The Appeal of the Muses
“I’ve lost my muse!”
This is often the cry of an artist when struck suddenly with an inability to create. But where did the idea of a muse come from? How did it come to be something we, in our modern time, shout?
Originally, in the religion of Ancient Greece, there were nine Muses. They were minor goddesses of the arts, history, and science, and were responsible for any creative work or at least the inspiration of the creative work within human culture. They often accompanied Apollo, the Greek god of literature and music, who was also in charge of the sun chariot.
But how does any of that relate to our modern writers and artists? The Muses gave inspiration, each in their own way. The one I intend to focus on here is Calliope, the “protector of poetic works, the rhetoric arts, music and writing”* and is, according to Ancient Greek religion, responsible for helping novelists, rulers, and epic poets, such as Homer.
In present day, writers tend to use the phrase “I’ve lost my muse” in a joking manner. Yet, it is incredibly hard to describe the difficulty of writing fiction. It is not something everyone can do, and when you partake on this journey, there is a need to be prepared to feel a little insane.
Why? Writers can often be found speaking to their characters, playing in a world only they can get to until they’ve successfully written about it, interviewing people who aren’t truly in the room with them, and discussing things with other writers such as portals, swordplay, and the plausibility of various other things. The story will do as it will, and as if under the force of a muse, it would feel forced if we as writers didn’t do what the story called for. We’d feel as if we were lying, despite the fact that by nature we’re writing something that never happened.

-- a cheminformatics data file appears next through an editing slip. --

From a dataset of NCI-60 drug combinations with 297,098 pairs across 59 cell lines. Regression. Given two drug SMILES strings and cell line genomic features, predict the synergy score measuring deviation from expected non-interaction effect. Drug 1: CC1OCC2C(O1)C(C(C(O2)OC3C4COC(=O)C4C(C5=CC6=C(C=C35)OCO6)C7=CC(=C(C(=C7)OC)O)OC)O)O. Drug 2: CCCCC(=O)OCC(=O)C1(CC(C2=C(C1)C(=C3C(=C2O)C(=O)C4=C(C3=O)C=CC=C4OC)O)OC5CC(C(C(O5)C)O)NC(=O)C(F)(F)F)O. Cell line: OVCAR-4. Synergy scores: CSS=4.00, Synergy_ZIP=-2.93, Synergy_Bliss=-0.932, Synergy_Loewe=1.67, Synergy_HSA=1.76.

That, in and of itself, is the best way to describe the sensation of writing fiction. It is not so much that the writer is coming up with the story, orchestrating the characters’ every move, but rather that we have been given a window into another world and given the opportunity to record what we see, as we see it.
For this reason, I can completely understand how the Ancient Greeks would have assumed there was a divine hand in the creation of art, stories, or music. There is a sort of revelation, and in that revelation, a wonder that can only be chalked up to sheer luck.
How lucky I am to be able to see the other worlds, even if only connected to individual’s lives and only for a short window of time. And how lucky I am to share my experiences in those worlds with readers.
Writers are world hoppers. If we do our job right, we can transport people from their world into a world we discovered.
If you have other questions from mythology you’d like me to try to answer, send me an email at firstname.lastname@example.org or connect with me on social media @authorjjhanna.
J. J. Hanna is attending Taylor University for a degree in Professional Writing. She has published multiple devotions and book reviews and is a beginning comic artist. She published her first book, Existence, in 2015. Look for it on Amazon.